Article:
It’s easy to get words mixed up when the meanings are so similar. Take further and farther for example.
Both words refer to a greater distance. However, there is a bit more nuance to their definitions, and they are distinct words with different uses.
Farther refers to a physical and measurable distance. Further refers to a figurative distance.
Let’s take a deeper look at the meanings of farther and further and how to use them in sentences
Farther vs Further Definition
Further and farther are often used interchangeably because they can each be used as different parts of speech.
Farther refers to a physical distance that can be measured. It functions as an adverb and an adjective.
As an adverb, farther indicates something that is at a greater distance or at a more advanced point.
- He drove farther down the road.
As an adjective, farther describes something that is more distant compared to something else.
- We visited the restaurant at the farther end of the avenue because it was cheaper.
Further describes a greater figurative distance. It’s typically used when an actual measurement of the distance can’t be ascertained. It functions as an adverb, an adjective, and a verb.
As an adverb, further indicates an abstract distance.
- I can’t recall any further back than that.
As an adjective, further means additionally. When used as an adjective, further always comes before a noun.
- The judges gave no further details on why she was disqualified from the race.
As a verb, further refers to the action of helping to promote or move something forward.
- She furthered her drawing skills by practicing every day.
The Difference Between Farther vs Further
According to the Merriam-Webster Dictionary, it wasn’t until the early 1900s that writers began distinguishing between further and farther.
But, nowadays, people do distinguish between the two words. Farther is used to reference a literal distance, while further is used to reference a figurative distance.
Is It Look No Further or Look No Farther?
The correct phrase is look no further. It means that what is being offered is the perfect solution.
Here, further acts as an adverb and refers to a figurative distance between what is being offered and the alternatives.
- For the freshest ingredients, look no further than your local fresh foods market.
Is It Further Along or Farther Along?
You can use either farther along or further along depending on the circumstance.
For example, if you asked, “How much further/farther do you have to read?” you could be referring to both the literal distance in terms of number of pages or the figurative distance in terms of amount of information.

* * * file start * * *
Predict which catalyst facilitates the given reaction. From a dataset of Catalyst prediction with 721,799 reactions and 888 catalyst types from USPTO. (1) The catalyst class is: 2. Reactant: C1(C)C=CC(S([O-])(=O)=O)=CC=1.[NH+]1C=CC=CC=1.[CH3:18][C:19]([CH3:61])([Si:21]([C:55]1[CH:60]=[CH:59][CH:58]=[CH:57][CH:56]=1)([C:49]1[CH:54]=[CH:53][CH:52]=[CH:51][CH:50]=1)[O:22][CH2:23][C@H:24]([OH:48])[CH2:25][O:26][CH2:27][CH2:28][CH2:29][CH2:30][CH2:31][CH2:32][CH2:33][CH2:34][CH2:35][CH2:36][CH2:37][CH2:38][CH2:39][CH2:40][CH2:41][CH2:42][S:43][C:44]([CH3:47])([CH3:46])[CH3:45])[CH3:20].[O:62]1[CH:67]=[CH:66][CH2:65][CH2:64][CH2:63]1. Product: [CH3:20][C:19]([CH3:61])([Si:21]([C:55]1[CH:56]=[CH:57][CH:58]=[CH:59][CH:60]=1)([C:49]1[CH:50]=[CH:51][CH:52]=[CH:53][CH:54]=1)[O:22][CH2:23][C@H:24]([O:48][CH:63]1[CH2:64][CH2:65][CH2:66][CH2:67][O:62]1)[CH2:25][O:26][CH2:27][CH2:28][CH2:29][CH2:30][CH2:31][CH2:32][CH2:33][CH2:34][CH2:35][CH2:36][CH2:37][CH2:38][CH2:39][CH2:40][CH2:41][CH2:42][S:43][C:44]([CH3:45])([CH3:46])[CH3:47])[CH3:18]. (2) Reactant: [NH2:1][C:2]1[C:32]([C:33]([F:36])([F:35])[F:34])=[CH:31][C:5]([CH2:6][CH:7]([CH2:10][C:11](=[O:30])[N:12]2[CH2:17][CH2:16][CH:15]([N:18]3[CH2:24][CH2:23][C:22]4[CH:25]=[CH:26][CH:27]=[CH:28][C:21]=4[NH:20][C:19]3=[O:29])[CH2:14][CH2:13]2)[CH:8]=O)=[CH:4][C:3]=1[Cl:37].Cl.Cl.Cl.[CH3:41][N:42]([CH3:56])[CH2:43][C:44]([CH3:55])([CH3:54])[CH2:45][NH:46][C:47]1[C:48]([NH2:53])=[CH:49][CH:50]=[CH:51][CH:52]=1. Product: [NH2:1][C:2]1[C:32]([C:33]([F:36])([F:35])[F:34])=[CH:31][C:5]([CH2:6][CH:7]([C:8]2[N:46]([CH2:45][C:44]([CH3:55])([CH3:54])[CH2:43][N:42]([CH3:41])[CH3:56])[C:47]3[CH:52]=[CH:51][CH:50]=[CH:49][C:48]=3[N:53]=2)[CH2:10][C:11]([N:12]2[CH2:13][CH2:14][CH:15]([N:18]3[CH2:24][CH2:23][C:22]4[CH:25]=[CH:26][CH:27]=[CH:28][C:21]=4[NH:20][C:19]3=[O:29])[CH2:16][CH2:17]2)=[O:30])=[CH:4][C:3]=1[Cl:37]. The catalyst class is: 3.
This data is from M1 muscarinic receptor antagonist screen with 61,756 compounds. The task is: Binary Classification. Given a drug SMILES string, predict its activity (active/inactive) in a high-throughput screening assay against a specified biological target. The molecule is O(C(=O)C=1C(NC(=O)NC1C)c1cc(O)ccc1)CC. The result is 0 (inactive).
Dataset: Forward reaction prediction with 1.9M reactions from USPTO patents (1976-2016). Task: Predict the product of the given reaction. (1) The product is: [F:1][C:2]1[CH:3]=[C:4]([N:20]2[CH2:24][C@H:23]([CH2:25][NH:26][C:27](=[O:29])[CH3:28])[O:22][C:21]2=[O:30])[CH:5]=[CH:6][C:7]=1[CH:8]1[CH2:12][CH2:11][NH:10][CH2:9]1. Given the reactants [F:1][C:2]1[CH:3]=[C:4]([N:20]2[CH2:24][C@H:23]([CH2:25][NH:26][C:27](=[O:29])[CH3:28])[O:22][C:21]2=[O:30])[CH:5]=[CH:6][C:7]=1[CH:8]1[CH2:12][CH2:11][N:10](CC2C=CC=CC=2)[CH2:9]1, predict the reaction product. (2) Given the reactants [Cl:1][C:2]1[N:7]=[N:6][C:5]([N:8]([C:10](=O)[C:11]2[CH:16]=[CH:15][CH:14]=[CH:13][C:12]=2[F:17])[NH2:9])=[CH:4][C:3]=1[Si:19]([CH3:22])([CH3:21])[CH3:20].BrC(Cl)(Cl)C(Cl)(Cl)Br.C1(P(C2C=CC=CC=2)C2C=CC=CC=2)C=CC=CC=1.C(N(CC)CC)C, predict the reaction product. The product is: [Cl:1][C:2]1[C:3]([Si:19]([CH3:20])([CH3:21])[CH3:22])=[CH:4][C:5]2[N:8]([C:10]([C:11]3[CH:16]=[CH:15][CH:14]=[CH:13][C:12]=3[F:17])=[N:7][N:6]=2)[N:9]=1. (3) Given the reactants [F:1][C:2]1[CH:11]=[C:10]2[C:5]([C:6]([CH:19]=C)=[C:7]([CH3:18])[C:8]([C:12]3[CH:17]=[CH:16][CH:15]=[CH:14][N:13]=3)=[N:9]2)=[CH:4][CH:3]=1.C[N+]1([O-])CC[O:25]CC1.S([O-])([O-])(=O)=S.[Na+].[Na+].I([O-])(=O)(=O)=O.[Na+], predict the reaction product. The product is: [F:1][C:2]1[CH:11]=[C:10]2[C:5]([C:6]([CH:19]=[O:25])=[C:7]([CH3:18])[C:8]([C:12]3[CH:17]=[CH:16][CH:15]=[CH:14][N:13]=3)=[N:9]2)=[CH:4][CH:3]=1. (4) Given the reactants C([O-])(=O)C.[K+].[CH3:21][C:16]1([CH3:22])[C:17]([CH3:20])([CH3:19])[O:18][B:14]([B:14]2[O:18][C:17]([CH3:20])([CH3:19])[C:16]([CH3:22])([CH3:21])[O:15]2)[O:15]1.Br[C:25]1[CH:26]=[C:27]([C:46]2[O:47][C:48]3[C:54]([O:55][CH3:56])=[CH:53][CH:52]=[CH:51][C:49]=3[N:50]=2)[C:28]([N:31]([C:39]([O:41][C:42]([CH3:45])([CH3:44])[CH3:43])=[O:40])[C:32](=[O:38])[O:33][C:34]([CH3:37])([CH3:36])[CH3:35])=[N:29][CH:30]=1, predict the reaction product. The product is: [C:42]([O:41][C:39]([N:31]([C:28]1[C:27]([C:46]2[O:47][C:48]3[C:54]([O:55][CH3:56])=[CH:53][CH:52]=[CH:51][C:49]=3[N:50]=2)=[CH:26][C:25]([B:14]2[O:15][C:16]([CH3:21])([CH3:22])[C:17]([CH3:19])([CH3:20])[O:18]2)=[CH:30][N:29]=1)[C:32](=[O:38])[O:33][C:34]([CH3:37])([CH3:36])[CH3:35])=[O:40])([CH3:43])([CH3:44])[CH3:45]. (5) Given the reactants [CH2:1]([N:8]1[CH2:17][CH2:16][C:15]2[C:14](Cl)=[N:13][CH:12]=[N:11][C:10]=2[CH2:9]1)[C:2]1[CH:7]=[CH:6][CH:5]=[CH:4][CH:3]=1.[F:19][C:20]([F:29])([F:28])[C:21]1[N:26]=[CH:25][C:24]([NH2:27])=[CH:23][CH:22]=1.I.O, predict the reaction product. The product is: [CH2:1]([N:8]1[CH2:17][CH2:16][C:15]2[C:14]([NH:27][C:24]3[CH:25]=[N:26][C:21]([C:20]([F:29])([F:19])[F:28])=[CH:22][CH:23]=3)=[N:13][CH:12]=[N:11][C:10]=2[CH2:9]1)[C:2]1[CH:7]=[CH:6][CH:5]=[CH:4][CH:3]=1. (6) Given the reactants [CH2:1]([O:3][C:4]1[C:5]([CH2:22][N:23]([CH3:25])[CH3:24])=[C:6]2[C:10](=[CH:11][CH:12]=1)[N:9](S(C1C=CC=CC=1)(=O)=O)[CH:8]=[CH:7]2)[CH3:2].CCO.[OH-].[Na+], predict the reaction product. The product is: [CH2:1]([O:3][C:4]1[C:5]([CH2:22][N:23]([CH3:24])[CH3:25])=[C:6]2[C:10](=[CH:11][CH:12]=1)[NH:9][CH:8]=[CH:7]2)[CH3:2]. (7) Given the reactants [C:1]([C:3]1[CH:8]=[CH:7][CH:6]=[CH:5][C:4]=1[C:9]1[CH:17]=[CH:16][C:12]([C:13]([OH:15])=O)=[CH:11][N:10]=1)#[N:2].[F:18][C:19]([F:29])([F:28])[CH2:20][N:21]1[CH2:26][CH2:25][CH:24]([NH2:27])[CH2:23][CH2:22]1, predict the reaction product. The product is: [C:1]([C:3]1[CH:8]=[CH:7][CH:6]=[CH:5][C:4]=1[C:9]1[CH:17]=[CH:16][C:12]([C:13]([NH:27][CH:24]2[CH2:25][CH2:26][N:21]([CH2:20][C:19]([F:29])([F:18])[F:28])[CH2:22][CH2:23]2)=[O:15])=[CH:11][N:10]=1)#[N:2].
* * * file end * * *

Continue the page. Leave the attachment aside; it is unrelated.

Therefore, either further or farther can be used.
- I read further along in the book than the teacher recommended.
Is It Further Away or Farther Away?
The correct spelling is farther away because the phrase refers to a literal distance away.
- It’s farther away than I’d thought. (farther = at a greater physical distance)
Of course, ProWritingAid will always show you where you might have misspelled a word or phrase.
Farther vs Further Example Sentences
Now you know the rules, let’s look at the difference between farther and further in practice.
Examples of further in a sentence:
- He offered no further information, and she felt uncomfortable asking.
- Darian is grounded until further notice.
- In the week that followed, they drifted further apart.
- I need to take that extra course to further my education.
- He’ll do anything to further his career.
Examples of farther in a sentence:
- She fell farther than she expected.
- The farther north we go, the colder it gets.
- We will travel 10 miles farther on the highway, and then we will stop.
- The red car is farther away than the blue car.
- She refused to go one step farther until she had a drink.
Conclusion on Farther vs Further
Are you any further in understanding the difference between farther and further? All you need to remember is this:
- Farther refers to a greater physical distance that can be measured.
- Further refers to a greater distance that cannot be measured.
We recommend sticking to the distinct meanings of both words. However, if the context is unclear, it’s probably okay to use either one.